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Hi! We flew from Sydney to Melbourne on Virgin Air and rented a car as soon as we got there. Between getting a uber back to the airport and all the hassle, it just made sense to pick it up and pay to park it at the hotel while we were there. Plus, then we were able to just get on the road when we checked out! There are a few pink lakes, the most famous being in Western Australia (were so sad we didn’t get to make it there!) but the one we went to was on the way back from Adelaide to Melbourne, right on the side of the highway! It’s actually called “Pink Lake”. The town is called Dimboola and it was right along the western highway. You can actually see it on google maps in the satellite view! Hope that helps!
Thanks so much for the quick reply! I’ve been hoping to plan a trip to NZ and/or AUS early next year, possibly February (depending on flight costs). It would be a solo trip. Did you find both NZ and AUS pretty safe, especially driving around? How much did you all budget for your trips to both countries? I know it will be costly…but I truly hope it won’t break the bank. (BTW, I really enjoyed following your travels…such an experience!)
Definitely go in spring or fall, February is their summer so it’s more expensive! Both countries are VERY safe, don’t worry at all! Driving was easy and safe as well, just keep in mind that they drive on the other side of the road. If you’re comfortable with that, you’ll be fine. Both countries were pretty expensive but if you go during off season and look for the deals it shouldn’t be too bad. We spent 2.5 weeks in each and spent roughly around the same amount, but NZ was a tad more expensive. The car rental for sure!! We’re happy to answer any questions and give the best advice we can! You can feel free to email us if that’s a little easier! Thecoucheys@gmail.com
Definitely good food and wine in our region. Re kangaroo meat: Try a filet and cook it medium rare. I find kangaroo really good if cooked well but it gets hard and dry pretty quickly. So I never actually cook it myself. Plus my husband and my children would probably leave me if I would…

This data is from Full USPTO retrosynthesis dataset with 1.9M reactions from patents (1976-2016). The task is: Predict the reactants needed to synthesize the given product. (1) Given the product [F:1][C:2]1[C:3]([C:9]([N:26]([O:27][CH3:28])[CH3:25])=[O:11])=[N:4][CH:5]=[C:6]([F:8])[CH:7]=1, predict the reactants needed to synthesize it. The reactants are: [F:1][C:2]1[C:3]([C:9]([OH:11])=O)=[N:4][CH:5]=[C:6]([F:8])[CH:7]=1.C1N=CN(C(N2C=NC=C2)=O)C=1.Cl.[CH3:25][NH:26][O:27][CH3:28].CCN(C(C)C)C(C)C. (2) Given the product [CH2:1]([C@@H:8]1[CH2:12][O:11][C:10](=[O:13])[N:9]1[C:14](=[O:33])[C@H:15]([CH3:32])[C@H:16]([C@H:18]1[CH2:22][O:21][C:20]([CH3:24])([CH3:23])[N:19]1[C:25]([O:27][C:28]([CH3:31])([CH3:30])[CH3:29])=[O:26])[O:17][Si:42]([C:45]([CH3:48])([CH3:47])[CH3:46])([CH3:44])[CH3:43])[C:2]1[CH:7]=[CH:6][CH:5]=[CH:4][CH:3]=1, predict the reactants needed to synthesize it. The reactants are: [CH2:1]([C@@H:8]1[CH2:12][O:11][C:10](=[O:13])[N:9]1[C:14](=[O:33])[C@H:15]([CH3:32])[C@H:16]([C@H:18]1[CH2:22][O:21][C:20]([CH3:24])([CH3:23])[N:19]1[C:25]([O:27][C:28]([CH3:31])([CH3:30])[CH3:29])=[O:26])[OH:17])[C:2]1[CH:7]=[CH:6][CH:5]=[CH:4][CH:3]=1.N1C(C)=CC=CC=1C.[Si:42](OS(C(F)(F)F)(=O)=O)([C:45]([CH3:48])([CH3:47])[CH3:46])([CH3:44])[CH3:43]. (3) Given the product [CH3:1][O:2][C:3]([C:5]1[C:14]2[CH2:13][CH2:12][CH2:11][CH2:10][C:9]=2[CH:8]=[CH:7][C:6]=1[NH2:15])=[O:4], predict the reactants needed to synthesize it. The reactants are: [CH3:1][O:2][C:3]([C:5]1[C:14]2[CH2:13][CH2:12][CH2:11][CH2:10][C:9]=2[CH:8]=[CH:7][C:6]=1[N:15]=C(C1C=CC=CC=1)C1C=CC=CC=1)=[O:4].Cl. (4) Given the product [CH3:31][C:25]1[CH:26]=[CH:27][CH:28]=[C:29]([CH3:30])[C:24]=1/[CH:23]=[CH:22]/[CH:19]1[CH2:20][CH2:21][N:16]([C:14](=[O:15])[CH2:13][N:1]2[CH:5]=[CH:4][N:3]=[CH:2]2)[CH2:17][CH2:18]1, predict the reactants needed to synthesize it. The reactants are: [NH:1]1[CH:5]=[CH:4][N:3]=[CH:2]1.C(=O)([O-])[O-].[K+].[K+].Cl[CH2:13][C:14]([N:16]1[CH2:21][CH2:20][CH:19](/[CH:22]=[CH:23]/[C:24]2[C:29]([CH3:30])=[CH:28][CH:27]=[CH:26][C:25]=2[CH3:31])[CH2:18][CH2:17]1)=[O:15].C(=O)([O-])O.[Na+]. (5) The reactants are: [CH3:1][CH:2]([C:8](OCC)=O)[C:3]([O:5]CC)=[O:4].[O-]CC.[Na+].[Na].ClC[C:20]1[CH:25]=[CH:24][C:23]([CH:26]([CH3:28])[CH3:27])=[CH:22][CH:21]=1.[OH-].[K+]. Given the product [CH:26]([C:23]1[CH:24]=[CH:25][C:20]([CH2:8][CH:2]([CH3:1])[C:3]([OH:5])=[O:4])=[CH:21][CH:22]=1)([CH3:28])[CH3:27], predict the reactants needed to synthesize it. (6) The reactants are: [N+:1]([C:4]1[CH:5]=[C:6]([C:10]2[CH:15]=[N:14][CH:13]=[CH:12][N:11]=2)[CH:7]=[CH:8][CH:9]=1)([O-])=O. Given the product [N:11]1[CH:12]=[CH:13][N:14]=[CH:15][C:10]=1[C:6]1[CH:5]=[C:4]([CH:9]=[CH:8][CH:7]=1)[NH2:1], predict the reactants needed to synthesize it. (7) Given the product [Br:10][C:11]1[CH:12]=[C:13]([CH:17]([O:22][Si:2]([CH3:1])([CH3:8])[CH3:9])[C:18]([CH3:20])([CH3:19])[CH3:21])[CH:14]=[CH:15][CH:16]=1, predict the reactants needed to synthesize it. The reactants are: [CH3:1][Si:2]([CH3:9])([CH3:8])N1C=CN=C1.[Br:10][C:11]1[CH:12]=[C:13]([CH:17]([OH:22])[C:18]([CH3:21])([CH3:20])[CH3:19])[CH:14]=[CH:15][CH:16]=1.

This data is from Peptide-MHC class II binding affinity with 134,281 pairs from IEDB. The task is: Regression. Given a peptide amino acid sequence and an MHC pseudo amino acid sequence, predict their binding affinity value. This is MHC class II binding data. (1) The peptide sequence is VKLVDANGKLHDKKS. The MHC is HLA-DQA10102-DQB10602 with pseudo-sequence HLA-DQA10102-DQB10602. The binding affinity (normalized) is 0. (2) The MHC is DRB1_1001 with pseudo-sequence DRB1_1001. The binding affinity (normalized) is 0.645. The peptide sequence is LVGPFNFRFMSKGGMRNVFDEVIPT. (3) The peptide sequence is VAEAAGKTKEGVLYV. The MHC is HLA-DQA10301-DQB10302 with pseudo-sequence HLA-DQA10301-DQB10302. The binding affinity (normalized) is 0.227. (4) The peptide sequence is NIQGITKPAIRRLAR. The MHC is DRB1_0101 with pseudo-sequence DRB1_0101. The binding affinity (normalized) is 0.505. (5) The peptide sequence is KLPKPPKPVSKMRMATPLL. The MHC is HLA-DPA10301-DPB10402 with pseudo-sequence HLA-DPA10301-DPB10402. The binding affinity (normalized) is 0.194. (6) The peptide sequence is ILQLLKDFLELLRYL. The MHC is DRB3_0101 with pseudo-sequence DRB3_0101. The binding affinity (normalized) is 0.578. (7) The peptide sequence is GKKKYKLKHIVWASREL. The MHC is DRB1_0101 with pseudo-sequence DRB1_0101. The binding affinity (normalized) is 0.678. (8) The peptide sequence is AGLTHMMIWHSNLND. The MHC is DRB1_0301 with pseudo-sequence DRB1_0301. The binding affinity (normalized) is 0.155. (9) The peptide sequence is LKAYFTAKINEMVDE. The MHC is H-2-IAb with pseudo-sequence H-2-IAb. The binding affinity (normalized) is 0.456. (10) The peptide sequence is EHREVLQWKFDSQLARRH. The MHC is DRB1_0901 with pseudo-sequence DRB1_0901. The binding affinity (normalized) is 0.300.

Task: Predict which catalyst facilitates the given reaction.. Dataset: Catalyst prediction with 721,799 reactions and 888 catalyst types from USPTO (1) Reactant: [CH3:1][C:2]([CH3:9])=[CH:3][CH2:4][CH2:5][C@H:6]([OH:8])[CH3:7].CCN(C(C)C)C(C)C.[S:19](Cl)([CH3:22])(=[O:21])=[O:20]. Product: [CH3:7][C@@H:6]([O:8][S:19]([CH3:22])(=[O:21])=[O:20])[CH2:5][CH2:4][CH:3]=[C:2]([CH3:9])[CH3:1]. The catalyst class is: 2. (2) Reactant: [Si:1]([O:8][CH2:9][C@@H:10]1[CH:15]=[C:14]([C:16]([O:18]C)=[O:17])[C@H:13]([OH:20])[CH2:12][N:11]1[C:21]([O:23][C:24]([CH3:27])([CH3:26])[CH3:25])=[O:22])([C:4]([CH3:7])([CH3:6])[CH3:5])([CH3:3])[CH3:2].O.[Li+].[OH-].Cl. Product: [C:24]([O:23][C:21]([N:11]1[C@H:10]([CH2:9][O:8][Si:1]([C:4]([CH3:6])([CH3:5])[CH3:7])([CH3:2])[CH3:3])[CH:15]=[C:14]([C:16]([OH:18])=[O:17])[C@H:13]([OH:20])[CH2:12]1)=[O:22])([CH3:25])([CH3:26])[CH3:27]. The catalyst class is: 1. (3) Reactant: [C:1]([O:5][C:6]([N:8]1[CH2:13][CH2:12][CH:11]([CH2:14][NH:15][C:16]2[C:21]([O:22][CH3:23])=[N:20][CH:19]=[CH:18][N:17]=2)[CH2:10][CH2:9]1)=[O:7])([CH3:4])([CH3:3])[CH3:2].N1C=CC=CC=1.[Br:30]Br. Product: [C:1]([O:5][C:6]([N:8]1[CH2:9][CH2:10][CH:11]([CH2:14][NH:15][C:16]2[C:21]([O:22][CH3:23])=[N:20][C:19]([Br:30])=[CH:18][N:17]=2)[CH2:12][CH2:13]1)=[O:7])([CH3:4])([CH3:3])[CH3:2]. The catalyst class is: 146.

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No worries. Noosa is part of the Sunshine Coast. The Main Street is Hastings street so staying close to there at somewhere like Little Cove would be ideal. Accommodation is mostly apartments rather then hotels. It’s a short walk along a wooden walkway into the Main Street.
Check out http://www.visitnoosa.com.au
Awwhhhh quit your whining, just kidding. so much too see there, thanks for sharing.
Another great read! Enjoy the next leg of your trip though I would definitely choose Noosa Heads over the Gold Coast. The Gold Coast is all high rise buildings and theme parks and Noosa Heads is a beautiful small town with a gorgeous national park on its doorstep, a beautiful beach and great food. It might be an extra hour of driving from Brisbane but it’s worth it. Stay in Little Cove if you go which is a five minute walk into town but close to the entrance of the national park.
Thanks so much Louise! We’ve actually been debating where to spend our last few days in the area. Was looking at Noosa and also the Sunshine Coast. It’s nice to have your advice!! We just might need to take you up on it!